This book is special. I must admit I haven't managed reading it through, yet. I read more than half and then started leafing through to find out about later events, because I was too impatient to get their in due time ;-). And this book isn't an easy read. This book is literature to be taken seriously, yes, Sir.
The story sounds simple enough. A little boy lives with his grandmother. She has to go to hospital and a temporary caretaker moves in with the boy. They have a not-too-easy time getting to know each other, but in the end become fast friends, which is all the more beneficial for both because the grandmother dies.
So far, so not-at- all to the clue. Noah is no ordinary boy and his grandmother whom he calls Mademoiselle is no ordinary grandmother. Noah was born a conjoined twin, but it was clear from the start that only one of the twins could survive. An unprecedented operation saves Noah's life and ends his brother's. He keeps the newspaper articles on the event under his bed in a box.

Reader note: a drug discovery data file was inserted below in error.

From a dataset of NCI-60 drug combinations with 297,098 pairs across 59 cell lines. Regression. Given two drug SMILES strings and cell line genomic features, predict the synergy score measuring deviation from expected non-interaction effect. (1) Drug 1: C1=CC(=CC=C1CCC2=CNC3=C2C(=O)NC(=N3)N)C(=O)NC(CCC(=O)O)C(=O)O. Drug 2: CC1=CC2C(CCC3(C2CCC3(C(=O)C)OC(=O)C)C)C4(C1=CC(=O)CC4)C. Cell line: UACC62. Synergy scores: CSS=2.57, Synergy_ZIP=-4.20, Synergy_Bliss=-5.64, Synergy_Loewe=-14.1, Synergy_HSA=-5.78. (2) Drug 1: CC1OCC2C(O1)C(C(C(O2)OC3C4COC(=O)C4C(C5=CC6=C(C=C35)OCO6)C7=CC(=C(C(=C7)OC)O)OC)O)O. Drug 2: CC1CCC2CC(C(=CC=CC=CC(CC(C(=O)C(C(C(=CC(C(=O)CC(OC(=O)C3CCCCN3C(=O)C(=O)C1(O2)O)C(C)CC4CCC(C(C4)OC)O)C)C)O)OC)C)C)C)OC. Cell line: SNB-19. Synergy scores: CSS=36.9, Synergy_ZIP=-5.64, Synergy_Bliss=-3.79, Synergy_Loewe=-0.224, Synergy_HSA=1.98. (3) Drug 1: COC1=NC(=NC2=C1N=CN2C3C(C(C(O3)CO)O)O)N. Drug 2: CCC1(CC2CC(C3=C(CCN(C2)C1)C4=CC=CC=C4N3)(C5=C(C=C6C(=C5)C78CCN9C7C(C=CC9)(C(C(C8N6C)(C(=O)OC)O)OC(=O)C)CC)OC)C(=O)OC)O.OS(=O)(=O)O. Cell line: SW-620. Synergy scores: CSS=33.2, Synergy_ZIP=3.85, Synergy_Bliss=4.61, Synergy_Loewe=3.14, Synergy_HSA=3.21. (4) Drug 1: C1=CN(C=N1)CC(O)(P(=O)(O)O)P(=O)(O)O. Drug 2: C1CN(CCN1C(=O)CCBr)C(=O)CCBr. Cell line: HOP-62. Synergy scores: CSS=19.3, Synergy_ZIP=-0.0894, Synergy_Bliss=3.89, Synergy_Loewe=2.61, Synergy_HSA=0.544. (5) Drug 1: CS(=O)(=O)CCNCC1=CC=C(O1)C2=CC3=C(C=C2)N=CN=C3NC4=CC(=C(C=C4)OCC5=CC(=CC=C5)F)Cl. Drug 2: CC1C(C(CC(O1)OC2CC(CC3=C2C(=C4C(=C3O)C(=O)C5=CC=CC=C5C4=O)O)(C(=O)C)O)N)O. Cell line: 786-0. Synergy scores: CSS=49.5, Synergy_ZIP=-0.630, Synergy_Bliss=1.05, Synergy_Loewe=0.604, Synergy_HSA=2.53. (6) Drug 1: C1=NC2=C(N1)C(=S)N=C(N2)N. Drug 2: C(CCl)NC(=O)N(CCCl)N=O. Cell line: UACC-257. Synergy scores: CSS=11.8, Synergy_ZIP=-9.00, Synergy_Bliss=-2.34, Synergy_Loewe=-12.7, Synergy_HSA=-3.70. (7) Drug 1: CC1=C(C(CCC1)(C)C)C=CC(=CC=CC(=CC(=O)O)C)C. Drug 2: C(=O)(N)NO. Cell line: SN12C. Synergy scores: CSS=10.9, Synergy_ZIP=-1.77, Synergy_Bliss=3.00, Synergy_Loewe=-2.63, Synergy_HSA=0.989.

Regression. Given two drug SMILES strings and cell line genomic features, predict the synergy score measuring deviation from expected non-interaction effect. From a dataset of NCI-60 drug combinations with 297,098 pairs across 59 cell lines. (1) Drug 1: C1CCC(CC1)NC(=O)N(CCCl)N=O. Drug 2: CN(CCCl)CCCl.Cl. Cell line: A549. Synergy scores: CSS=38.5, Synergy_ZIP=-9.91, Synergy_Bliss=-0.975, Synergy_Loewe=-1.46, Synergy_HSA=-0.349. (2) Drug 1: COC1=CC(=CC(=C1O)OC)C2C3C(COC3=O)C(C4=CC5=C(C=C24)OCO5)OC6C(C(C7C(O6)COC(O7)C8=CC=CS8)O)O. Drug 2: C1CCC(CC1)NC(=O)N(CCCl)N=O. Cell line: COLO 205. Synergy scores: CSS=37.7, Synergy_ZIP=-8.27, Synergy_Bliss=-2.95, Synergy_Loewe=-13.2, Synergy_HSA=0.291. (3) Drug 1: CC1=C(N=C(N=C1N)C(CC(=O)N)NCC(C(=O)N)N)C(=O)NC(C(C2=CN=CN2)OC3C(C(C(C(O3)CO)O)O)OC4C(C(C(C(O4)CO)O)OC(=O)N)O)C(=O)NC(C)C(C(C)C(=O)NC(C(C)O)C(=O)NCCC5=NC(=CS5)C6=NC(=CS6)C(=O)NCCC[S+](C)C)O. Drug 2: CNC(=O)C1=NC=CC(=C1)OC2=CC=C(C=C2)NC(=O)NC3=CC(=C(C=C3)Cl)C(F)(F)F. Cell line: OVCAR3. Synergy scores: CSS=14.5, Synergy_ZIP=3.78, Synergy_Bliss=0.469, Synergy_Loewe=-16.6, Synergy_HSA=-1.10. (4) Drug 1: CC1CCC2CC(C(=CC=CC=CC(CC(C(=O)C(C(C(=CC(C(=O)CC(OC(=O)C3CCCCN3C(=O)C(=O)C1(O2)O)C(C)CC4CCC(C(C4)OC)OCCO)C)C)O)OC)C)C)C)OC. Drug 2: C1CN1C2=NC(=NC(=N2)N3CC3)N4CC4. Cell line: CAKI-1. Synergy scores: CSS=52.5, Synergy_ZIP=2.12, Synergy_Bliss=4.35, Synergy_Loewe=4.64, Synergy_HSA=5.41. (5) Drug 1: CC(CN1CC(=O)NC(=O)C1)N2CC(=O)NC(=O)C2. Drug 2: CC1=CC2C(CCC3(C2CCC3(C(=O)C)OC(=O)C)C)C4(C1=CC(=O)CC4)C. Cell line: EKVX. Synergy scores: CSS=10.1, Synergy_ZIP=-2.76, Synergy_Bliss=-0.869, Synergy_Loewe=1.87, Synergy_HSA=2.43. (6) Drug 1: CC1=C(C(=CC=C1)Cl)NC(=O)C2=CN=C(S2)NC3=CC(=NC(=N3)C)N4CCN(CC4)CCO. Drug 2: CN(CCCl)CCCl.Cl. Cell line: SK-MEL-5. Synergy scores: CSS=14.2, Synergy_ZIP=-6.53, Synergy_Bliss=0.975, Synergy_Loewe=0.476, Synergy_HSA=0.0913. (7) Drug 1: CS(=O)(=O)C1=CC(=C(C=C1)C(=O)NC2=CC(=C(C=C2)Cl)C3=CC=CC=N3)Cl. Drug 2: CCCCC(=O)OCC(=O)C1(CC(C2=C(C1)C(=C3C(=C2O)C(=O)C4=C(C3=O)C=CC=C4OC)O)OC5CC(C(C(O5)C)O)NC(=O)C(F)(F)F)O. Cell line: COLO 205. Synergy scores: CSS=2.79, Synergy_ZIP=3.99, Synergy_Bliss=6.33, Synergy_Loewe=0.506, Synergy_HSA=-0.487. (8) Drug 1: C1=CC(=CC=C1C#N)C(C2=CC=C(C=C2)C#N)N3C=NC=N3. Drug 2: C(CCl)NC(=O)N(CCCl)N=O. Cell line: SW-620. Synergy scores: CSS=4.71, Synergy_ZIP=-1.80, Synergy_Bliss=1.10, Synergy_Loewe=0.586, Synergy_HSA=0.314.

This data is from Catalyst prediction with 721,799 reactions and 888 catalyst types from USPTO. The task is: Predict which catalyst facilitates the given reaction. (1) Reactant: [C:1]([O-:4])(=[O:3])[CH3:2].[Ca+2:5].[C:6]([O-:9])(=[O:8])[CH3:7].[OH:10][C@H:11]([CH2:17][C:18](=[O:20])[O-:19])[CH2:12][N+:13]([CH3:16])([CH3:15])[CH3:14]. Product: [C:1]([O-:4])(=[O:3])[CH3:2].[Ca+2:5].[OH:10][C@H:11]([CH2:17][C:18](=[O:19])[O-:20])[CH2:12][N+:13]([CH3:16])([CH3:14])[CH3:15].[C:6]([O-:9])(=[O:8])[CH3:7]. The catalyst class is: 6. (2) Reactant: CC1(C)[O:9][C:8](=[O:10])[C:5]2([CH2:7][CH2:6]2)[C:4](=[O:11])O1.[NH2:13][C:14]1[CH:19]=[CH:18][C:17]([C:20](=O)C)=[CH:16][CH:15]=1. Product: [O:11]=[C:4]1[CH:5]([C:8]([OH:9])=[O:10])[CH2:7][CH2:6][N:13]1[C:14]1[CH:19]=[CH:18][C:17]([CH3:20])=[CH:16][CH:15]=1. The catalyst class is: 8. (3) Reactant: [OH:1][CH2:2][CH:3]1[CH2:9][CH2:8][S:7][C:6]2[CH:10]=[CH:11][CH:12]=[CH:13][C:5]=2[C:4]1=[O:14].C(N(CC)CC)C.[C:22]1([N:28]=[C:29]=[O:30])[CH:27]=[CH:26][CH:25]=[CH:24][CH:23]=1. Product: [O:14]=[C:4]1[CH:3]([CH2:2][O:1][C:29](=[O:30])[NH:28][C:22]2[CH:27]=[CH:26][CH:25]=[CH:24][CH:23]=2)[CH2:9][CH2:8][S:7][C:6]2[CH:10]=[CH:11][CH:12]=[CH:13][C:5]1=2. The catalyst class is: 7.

Noah's parents died in a car accident and he grows up with his grandmother. We learn to know her mainly through her grandson's appearance to the caretaker Grace - who has a story of her own about life and loss.
This book is magic and NOT because the author choose to weave the symbols of the Tarot cards into the story. The plot includes a mysterious murderer whom Noah confuses somehow with his twin and who leaves cards of the Great Arkana behind, but the story is magical enough without this feature. Grace's perspective on life. Through food. The way she fights for her own little boy who got lost - her little brother killed in an accident - and later for Noah. The way Noah finds out about his grandmother, how she loved him, how she not loved him and how he loves her, in the end. The way Noah comes to term with his twin and his twinship, how he climbs from being half a boy to being someone like no other, maybe, but still himself, and maybe, most miraculous, the way Orenstein manages to describe a clearly obese and simpe-minded young woman like the most insightful and important and precious person in the whole wordl - not only for Noah.
It's hard to describe this book without adapting the magical style Orenstein weaves. It's sure like none of the other twinloss books I read. I'm still not sure whether I like it or not, but it sure is special.